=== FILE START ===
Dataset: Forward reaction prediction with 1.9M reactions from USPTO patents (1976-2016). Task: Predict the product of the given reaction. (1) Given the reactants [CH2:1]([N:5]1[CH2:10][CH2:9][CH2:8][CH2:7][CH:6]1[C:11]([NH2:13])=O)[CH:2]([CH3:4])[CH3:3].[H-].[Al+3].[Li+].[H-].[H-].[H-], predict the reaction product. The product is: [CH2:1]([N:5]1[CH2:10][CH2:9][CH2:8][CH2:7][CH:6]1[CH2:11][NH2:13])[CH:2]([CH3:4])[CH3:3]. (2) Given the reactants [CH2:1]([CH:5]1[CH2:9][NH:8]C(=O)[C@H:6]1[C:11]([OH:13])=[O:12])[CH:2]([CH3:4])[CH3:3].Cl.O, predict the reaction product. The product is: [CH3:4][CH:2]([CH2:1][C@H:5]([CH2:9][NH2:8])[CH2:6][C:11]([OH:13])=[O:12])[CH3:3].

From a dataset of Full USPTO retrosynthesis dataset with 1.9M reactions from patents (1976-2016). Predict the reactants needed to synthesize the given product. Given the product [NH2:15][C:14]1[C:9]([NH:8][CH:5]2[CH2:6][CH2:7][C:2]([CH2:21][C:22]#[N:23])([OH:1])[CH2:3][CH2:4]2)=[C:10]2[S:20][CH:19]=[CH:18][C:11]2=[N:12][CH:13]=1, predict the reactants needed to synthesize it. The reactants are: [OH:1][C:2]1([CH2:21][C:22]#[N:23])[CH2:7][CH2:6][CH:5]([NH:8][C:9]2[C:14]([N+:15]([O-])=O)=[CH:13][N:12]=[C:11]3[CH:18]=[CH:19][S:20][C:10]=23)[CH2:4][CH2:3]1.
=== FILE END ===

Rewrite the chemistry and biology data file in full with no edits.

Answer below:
Dataset: Forward reaction prediction with 1.9M reactions from USPTO patents (1976-2016). Task: Predict the product of the given reaction. (1) Given the reactants [CH2:1]([N:5]1[CH2:10][CH2:9][CH2:8][CH2:7][CH:6]1[C:11]([NH2:13])=O)[CH:2]([CH3:4])[CH3:3].[H-].[Al+3].[Li+].[H-].[H-].[H-], predict the reaction product. The product is: [CH2:1]([N:5]1[CH2:10][CH2:9][CH2:8][CH2:7][CH:6]1[CH2:11][NH2:13])[CH:2]([CH3:4])[CH3:3]. (2) Given the reactants [CH2:1]([CH:5]1[CH2:9][NH:8]C(=O)[C@H:6]1[C:11]([OH:13])=[O:12])[CH:2]([CH3:4])[CH3:3].Cl.O, predict the reaction product. The product is: [CH3:4][CH:2]([CH2:1][C@H:5]([CH2:9][NH2:8])[CH2:6][C:11]([OH:13])=[O:12])[CH3:3].

From a dataset of Full USPTO retrosynthesis dataset with 1.9M reactions from patents (1976-2016). Predict the reactants needed to synthesize the given product. Given the product [NH2:15][C:14]1[C:9]([NH:8][CH:5]2[CH2:6][CH2:7][C:2]([CH2:21][C:22]#[N:23])([OH:1])[CH2:3][CH2:4]2)=[C:10]2[S:20][CH:19]=[CH:18][C:11]2=[N:12][CH:13]=1, predict the reactants needed to synthesize it. The reactants are: [OH:1][C:2]1([CH2:21][C:22]#[N:23])[CH2:7][CH2:6][CH:5]([NH:8][C:9]2[C:14]([N+:15]([O-])=O)=[CH:13][N:12]=[C:11]3[CH:18]=[CH:19][S:20][C:10]=23)[CH2:4][CH2:3]1.